More often that not, Democrats go along with this kind of hate because they fear getting ousted by the bigots in their districts and states. So many times, I’ve been criticized for writing about Democratic bigotry in the ranks of the party, and told that “we need to win re-election,” as if some fake majority will save us.

A decade later, Trump’s wall may get its beginnings. Ridding itself of the EPA, I doubt time will be wasted on environmental impact statements. Ridding itself of the parks service, I doubt there will be any talk about protecting some of the area’s furry residents. And, certainly, such a project will call for an increase in military (and militaristic–think #NoDAPL’s response) presence on the border.

One can argue waste and corruption, which will happen. But no one will listen. This has been a decade in the making. Politically, though, it shows why Democrats should never support anything like this. All one has to do is realize the intentions of such policies and a NO vote should be easy. Unless, they actually enjoy promoting hate, blame, and fear.

Still, I doubt Democrats will ever learn. What’s upsetting is that it’s usually on issues regarding migrants and Latinos.

 

 

No Vendidos in the Cabinet

8247534_f260I’m sorry, I think that was supposed to be “No Latinos in Trump’s Cabinet.”

Either way, the response to that would be, “GOOD!”

What good would a bunch of sell-outs do for Latinos?

Seriously, what would they do for DREAMers, the 11 million, for public education, for health care, women, LGBT, or the low-income elderly? They would be too busy proving how self-loathing and loyal they are to Trump. Let’s get real.

I swear, sometimes I think “professional” Latino groups like LULAC, NALEO, NCLR, and chambers of commerce are just in this game for free tickets to a White House dinner and a photo op. Of course, they’ll call it “advocacy,” right?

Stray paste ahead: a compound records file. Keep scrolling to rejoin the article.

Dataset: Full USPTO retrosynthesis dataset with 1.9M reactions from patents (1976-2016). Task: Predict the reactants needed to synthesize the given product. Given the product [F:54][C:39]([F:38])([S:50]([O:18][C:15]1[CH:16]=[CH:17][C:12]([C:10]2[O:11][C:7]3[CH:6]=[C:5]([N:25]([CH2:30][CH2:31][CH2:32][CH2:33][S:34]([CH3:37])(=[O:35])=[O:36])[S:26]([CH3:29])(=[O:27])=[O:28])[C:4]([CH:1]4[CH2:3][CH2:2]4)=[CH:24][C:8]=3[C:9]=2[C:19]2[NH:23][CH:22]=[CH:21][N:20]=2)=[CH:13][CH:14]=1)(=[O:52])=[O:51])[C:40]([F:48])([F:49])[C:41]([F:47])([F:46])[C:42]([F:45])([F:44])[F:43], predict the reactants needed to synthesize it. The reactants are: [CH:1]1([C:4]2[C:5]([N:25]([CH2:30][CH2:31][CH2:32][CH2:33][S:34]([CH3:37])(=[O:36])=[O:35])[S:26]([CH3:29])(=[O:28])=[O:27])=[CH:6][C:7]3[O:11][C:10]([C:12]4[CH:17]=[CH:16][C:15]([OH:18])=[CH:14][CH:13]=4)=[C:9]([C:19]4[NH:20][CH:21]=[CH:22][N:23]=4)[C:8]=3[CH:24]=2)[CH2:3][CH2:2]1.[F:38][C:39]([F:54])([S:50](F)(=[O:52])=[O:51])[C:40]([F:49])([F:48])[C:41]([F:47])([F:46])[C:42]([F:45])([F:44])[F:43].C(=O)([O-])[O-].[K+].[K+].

Oh, my, how will they get on a DC guest list, now?!?

These “pros” have this silly idea that an “X” in the Hispanic box on a federal form is the same as representation. It isn’t. Far from it. Especially in a Trump White House and Republican Congress. Especially if you have a legislative agenda.

There’ve been sell outs like Bush’s AG Al “Torture is Quaint” Gonzalez, or a Honduran nightmare of a Bush nominee Miguel Estrada for a federal court who wanted to do away with judicial review that were backed by some of these professional groups. And for what? Because they were labeled Latino? Because numbers were more important than policy and law? Yeah, that’s pretty much it. This isn’t advancement. It’s an insult to people’s intelligence.

Note to these corporate funded groups:  Don’t do us any favors.

 

RIP: Juan Gabriel

JUAN_GABRIEL_2014_Thumb

Alberto Aguilera Valadez “Juan Gabriel” (1950-2016)

“Mientras exista alguien que cante mis canciones, Juan Gabriel vivirá.”

Houston: Cesar Chavez Parade on 3/19/16

chavezparade

This is always a great event.

When Happy Holidays Wasn’t Offensive

mexmasWhen I was 19, I used to work for a company owned by a dude who was a Jehova’s Witness. Among his clients back in the early 90s were a major call center run by the state Republicans and one call center owned by a certain Bush consultant we all love to hate and blame. Now, I’m not sure the CEO voted or not as he was very conservative when it came to his religion. But he was a huge supporter of Republicans in one way or another. (I still remember the scowl on his face the day Ann Richards had her inaugural parade right outside 111 Congress and I had to control my huge smile as I delivered the company mail.)

During the Christmas holidays, he wouldn’t allow employees to have Christmas stuff decorating their desks because of his religion, and when we’d leave for the long holiday weekend which included Christmas, all we could say was “Have a nice holiday.” (We were instructed by our supervisors to ensure we didn’t offend him.)